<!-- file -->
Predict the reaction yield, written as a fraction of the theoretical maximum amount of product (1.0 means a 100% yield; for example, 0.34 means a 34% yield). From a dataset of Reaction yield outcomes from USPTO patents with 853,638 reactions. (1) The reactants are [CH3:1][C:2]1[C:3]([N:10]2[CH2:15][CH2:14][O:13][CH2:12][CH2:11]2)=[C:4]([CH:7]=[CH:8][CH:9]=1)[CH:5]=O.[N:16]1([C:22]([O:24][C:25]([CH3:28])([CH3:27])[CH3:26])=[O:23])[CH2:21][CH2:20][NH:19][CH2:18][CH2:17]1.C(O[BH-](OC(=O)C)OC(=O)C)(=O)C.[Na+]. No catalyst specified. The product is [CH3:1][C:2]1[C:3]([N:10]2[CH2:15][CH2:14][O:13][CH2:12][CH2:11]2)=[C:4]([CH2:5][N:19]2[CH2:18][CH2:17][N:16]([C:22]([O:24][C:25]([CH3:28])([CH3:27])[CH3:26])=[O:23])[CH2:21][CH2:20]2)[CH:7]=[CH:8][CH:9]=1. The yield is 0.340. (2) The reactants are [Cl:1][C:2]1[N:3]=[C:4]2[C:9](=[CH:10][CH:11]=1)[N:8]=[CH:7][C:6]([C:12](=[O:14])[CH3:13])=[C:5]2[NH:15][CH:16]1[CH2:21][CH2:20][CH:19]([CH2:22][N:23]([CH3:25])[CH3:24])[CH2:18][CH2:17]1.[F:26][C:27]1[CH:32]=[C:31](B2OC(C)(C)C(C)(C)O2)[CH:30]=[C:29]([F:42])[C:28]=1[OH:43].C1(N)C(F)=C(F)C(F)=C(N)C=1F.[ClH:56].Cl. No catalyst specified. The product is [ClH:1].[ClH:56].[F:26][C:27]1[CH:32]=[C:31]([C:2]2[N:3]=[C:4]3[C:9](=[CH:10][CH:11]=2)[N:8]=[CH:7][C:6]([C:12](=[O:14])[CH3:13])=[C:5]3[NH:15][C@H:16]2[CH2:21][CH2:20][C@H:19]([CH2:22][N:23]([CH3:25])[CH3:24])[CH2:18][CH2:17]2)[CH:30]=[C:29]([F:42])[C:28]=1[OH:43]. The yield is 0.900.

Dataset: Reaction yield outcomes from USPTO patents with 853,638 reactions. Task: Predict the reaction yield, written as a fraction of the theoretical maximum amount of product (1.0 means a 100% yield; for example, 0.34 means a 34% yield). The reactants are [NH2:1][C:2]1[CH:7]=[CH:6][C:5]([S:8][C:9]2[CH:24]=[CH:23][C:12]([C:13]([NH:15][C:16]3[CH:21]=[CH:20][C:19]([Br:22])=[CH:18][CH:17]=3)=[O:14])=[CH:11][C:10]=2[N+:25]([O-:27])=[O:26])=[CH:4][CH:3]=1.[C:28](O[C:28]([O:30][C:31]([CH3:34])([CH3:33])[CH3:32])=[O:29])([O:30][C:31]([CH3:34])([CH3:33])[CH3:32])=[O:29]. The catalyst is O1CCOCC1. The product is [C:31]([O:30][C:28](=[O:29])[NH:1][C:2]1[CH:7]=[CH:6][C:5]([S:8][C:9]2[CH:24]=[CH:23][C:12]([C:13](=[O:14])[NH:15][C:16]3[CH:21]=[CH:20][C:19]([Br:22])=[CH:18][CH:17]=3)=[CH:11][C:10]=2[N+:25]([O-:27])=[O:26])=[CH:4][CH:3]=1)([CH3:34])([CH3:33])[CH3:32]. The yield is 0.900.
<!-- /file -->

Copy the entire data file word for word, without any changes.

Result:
Predict the reaction yield, written as a fraction of the theoretical maximum amount of product (1.0 means a 100% yield; for example, 0.34 means a 34% yield). From a dataset of Reaction yield outcomes from USPTO patents with 853,638 reactions. (1) The reactants are [CH3:1][C:2]1[C:3]([N:10]2[CH2:15][CH2:14][O:13][CH2:12][CH2:11]2)=[C:4]([CH:7]=[CH:8][CH:9]=1)[CH:5]=O.[N:16]1([C:22]([O:24][C:25]([CH3:28])([CH3:27])[CH3:26])=[O:23])[CH2:21][CH2:20][NH:19][CH2:18][CH2:17]1.C(O[BH-](OC(=O)C)OC(=O)C)(=O)C.[Na+]. No catalyst specified. The product is [CH3:1][C:2]1[C:3]([N:10]2[CH2:15][CH2:14][O:13][CH2:12][CH2:11]2)=[C:4]([CH2:5][N:19]2[CH2:18][CH2:17][N:16]([C:22]([O:24][C:25]([CH3:28])([CH3:27])[CH3:26])=[O:23])[CH2:21][CH2:20]2)[CH:7]=[CH:8][CH:9]=1. The yield is 0.340. (2) The reactants are [Cl:1][C:2]1[N:3]=[C:4]2[C:9](=[CH:10][CH:11]=1)[N:8]=[CH:7][C:6]([C:12](=[O:14])[CH3:13])=[C:5]2[NH:15][CH:16]1[CH2:21][CH2:20][CH:19]([CH2:22][N:23]([CH3:25])[CH3:24])[CH2:18][CH2:17]1.[F:26][C:27]1[CH:32]=[C:31](B2OC(C)(C)C(C)(C)O2)[CH:30]=[C:29]([F:42])[C:28]=1[OH:43].C1(N)C(F)=C(F)C(F)=C(N)C=1F.[ClH:56].Cl. No catalyst specified. The product is [ClH:1].[ClH:56].[F:26][C:27]1[CH:32]=[C:31]([C:2]2[N:3]=[C:4]3[C:9](=[CH:10][CH:11]=2)[N:8]=[CH:7][C:6]([C:12](=[O:14])[CH3:13])=[C:5]3[NH:15][C@H:16]2[CH2:21][CH2:20][C@H:19]([CH2:22][N:23]([CH3:25])[CH3:24])[CH2:18][CH2:17]2)[CH:30]=[C:29]([F:42])[C:28]=1[OH:43]. The yield is 0.900.

Dataset: Reaction yield outcomes from USPTO patents with 853,638 reactions. Task: Predict the reaction yield, written as a fraction of the theoretical maximum amount of product (1.0 means a 100% yield; for example, 0.34 means a 34% yield). The reactants are [NH2:1][C:2]1[CH:7]=[CH:6][C:5]([S:8][C:9]2[CH:24]=[CH:23][C:12]([C:13]([NH:15][C:16]3[CH:21]=[CH:20][C:19]([Br:22])=[CH:18][CH:17]=3)=[O:14])=[CH:11][C:10]=2[N+:25]([O-:27])=[O:26])=[CH:4][CH:3]=1.[C:28](O[C:28]([O:30][C:31]([CH3:34])([CH3:33])[CH3:32])=[O:29])([O:30][C:31]([CH3:34])([CH3:33])[CH3:32])=[O:29]. The catalyst is O1CCOCC1. The product is [C:31]([O:30][C:28](=[O:29])[NH:1][C:2]1[CH:7]=[CH:6][C:5]([S:8][C:9]2[CH:24]=[CH:23][C:12]([C:13](=[O:14])[NH:15][C:16]3[CH:21]=[CH:20][C:19]([Br:22])=[CH:18][CH:17]=3)=[CH:11][C:10]=2[N+:25]([O-:27])=[O:26])=[CH:4][CH:3]=1)([CH3:34])([CH3:33])[CH3:32]. The yield is 0.900.